"Today is a fantastic day for Britain," singer George Michael, a victim of illegal phone hacking, tweeted last Thursday, when it was abruptly announced that the paper would be closing.
"You gotta have faith in Karma," said the singer of the hit "Faith." "Today it's very real."
Hugh Grant, another phone-hacking target, also took pleasure in the paper's sudden demise, though he intimated that the scandal goes beyond News of the World.
"This is the watershed moment when, finally, the public starts to see and feel, above all, just how low and how disgusting this particular newspaper's methods were. And what will emerge shortly is that it wasn't just this newspaper," Grant told CBS' "The Early Show" last Friday.
Grant also lashed out at one of the tabloid's former reporters on the BBC, saying, ''You guys had no morals, no scruples at all. You didn't care who got hurt, just as long as you were able to sell your newspaper for a lot of money. Your only motive was profit.''
News of the World employees illegally eavesdropped on phone messages of celebrities, politicians, royal staffers and, as recently revealed, terror and murder victims.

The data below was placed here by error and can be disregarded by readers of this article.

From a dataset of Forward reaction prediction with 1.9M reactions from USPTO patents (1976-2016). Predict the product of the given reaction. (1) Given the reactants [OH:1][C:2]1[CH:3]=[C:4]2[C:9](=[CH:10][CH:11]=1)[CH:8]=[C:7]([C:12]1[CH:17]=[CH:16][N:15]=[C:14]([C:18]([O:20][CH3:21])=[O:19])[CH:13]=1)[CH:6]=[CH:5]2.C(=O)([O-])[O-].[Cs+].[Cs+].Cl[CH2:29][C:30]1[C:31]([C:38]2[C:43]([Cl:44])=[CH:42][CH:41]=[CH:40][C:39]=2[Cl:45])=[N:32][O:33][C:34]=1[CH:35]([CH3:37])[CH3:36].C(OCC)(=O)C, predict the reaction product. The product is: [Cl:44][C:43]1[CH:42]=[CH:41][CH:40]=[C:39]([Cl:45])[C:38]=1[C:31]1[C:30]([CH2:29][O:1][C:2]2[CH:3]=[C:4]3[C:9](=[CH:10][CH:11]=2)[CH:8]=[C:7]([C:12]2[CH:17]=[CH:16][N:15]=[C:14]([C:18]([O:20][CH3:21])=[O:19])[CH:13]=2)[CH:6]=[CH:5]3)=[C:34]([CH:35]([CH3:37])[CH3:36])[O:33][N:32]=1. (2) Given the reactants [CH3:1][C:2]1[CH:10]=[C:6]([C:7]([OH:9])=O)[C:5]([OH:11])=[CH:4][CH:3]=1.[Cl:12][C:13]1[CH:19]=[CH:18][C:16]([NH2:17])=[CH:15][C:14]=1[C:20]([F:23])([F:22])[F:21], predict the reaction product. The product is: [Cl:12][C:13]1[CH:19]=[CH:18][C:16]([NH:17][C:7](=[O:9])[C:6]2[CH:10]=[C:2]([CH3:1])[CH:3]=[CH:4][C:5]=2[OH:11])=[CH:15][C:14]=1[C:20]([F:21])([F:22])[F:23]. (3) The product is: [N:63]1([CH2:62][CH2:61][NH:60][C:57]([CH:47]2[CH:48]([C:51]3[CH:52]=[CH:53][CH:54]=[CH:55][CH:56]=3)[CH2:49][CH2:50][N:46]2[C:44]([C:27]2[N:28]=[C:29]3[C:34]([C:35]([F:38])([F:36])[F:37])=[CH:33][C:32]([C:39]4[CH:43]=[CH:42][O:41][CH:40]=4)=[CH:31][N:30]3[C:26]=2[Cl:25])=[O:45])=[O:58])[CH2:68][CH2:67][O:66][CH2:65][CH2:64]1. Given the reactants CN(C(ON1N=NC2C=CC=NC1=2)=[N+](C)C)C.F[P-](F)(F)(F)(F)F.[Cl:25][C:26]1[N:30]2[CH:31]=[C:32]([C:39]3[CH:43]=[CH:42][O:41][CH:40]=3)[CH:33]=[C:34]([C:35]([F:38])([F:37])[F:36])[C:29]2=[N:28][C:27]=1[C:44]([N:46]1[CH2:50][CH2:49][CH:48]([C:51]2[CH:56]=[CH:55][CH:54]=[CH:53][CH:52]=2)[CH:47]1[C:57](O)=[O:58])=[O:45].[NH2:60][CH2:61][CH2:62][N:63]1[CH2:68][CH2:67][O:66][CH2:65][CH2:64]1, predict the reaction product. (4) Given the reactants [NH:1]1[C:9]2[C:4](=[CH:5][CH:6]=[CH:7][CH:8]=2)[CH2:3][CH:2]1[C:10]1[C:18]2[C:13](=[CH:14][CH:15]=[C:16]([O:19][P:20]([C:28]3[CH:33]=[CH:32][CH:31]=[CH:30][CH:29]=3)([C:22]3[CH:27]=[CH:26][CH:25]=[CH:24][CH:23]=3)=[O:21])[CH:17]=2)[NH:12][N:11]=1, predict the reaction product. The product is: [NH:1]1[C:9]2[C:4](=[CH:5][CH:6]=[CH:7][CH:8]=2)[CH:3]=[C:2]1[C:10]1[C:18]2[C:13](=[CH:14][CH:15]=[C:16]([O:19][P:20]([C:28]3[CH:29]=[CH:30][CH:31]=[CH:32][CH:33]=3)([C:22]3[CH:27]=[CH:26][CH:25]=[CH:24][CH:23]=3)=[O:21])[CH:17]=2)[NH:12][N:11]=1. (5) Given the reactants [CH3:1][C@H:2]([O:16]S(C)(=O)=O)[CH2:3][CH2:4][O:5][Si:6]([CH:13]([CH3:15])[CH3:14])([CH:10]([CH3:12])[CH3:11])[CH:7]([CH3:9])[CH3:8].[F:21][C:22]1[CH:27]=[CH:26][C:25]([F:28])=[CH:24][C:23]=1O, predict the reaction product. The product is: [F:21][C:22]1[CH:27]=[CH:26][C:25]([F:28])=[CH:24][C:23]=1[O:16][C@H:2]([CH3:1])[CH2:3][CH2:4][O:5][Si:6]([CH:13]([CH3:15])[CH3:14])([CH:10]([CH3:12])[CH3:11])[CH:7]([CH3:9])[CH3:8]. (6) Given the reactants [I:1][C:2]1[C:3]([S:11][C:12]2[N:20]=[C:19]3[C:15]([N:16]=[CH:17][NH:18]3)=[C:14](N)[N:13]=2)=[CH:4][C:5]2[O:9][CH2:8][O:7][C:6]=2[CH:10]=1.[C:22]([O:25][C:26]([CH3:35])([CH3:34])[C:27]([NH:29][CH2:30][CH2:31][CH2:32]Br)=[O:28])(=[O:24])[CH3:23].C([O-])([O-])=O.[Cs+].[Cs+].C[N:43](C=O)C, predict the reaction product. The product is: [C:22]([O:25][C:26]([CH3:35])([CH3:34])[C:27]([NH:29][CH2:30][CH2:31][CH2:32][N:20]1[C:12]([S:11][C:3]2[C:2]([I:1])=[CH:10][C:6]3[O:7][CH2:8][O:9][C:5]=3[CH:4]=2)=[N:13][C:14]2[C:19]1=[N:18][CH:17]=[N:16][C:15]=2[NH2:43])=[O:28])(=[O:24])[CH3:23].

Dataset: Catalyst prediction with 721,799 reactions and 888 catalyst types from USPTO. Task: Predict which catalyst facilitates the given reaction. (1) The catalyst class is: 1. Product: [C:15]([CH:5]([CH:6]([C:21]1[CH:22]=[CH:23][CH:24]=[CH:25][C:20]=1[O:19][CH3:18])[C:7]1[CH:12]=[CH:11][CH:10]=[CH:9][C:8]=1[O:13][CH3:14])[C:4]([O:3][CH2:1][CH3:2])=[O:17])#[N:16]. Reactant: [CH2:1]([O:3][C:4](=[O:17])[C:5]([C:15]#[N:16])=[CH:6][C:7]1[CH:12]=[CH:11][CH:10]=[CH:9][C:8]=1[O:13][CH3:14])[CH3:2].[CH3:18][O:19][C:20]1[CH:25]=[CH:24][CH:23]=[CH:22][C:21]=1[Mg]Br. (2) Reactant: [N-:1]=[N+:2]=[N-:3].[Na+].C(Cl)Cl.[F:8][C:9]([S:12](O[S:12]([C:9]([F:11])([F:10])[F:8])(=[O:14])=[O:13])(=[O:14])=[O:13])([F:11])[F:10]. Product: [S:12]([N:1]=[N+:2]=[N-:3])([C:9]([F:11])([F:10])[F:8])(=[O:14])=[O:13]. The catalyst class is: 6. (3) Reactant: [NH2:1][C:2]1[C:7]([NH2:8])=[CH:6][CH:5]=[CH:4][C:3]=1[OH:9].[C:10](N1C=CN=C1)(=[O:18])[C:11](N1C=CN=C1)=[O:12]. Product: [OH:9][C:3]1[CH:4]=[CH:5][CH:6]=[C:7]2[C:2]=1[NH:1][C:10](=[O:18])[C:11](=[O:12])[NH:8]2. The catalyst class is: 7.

The paper was once the flagship of Rupert Murdoch's News Corp empire. Murdoch owns the New York Post, Fox News and more in the United States, but his British holdings, which includes a major TV network and almost 40 percent of the newspapers sold, are even greater.
Upon announcing the paper's closing, Murdoch's son, James Murdoch, who heads News International's European operations, said the paper's good deeds "have been sullied by behavior that was wrong; indeed, if recent allegations are true, it was inhuman and has no place in our company."
The scandal has far-reaching political consequences as well. British Prime Minister David Cameron's former director of communications, Andy Coulson, who resigned in January, was arrested last Friday over his alleged involvement in phone-hacking practices that took place when he was News of the World editor.
The royal family was one of the early targets.
Predating the current scandal was a more primitive breach in the 1990s, when the Sun, another British tabloid, published recordings of phone conversations by members of the royal family. One revelation: James Gilbey, a close friend of Princess Diana's, referred to her affectionately as "Squidgy."
Grant recently spoke to former News of the World reporter Paul McMullen -- and secretly taped their conversation -- about those early practices.
"Historically, the way it went was [that] in the early days of mobiles we all had analogue mobiles and that was an absolute joy. You know, you just ... sat outside Buckingham Palace with a £59 scanner ... and get Prince Charles and everything he said," McMullen said, according to a transcript Grant published in Britain's New Statesman in April.